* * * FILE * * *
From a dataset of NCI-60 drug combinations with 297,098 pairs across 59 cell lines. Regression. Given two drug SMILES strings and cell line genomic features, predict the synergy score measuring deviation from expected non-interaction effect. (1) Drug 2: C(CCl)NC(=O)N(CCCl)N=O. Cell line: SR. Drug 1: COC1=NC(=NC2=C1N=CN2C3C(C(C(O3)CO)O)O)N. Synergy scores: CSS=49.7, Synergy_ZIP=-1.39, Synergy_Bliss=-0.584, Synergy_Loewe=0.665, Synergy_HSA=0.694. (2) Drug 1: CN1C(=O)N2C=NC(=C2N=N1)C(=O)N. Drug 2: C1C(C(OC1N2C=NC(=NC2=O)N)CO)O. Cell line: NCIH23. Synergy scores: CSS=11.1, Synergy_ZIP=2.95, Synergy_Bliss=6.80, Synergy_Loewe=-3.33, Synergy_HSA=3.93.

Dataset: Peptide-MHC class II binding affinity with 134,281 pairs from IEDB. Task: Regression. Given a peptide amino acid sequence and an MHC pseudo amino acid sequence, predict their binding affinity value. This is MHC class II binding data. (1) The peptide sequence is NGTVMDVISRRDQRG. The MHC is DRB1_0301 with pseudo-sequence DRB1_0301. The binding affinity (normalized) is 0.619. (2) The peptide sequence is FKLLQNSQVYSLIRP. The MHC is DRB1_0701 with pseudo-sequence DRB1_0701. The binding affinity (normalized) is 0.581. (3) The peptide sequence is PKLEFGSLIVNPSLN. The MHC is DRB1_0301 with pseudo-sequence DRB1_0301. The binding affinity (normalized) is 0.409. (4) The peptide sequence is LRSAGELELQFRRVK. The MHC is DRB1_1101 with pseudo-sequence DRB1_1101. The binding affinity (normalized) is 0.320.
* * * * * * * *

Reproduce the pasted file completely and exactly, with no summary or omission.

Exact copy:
From a dataset of NCI-60 drug combinations with 297,098 pairs across 59 cell lines. Regression. Given two drug SMILES strings and cell line genomic features, predict the synergy score measuring deviation from expected non-interaction effect. (1) Drug 2: C(CCl)NC(=O)N(CCCl)N=O. Cell line: SR. Drug 1: COC1=NC(=NC2=C1N=CN2C3C(C(C(O3)CO)O)O)N. Synergy scores: CSS=49.7, Synergy_ZIP=-1.39, Synergy_Bliss=-0.584, Synergy_Loewe=0.665, Synergy_HSA=0.694. (2) Drug 1: CN1C(=O)N2C=NC(=C2N=N1)C(=O)N. Drug 2: C1C(C(OC1N2C=NC(=NC2=O)N)CO)O. Cell line: NCIH23. Synergy scores: CSS=11.1, Synergy_ZIP=2.95, Synergy_Bliss=6.80, Synergy_Loewe=-3.33, Synergy_HSA=3.93.

Dataset: Peptide-MHC class II binding affinity with 134,281 pairs from IEDB. Task: Regression. Given a peptide amino acid sequence and an MHC pseudo amino acid sequence, predict their binding affinity value. This is MHC class II binding data. (1) The peptide sequence is NGTVMDVISRRDQRG. The MHC is DRB1_0301 with pseudo-sequence DRB1_0301. The binding affinity (normalized) is 0.619. (2) The peptide sequence is FKLLQNSQVYSLIRP. The MHC is DRB1_0701 with pseudo-sequence DRB1_0701. The binding affinity (normalized) is 0.581. (3) The peptide sequence is PKLEFGSLIVNPSLN. The MHC is DRB1_0301 with pseudo-sequence DRB1_0301. The binding affinity (normalized) is 0.409. (4) The peptide sequence is LRSAGELELQFRRVK. The MHC is DRB1_1101 with pseudo-sequence DRB1_1101. The binding affinity (normalized) is 0.320.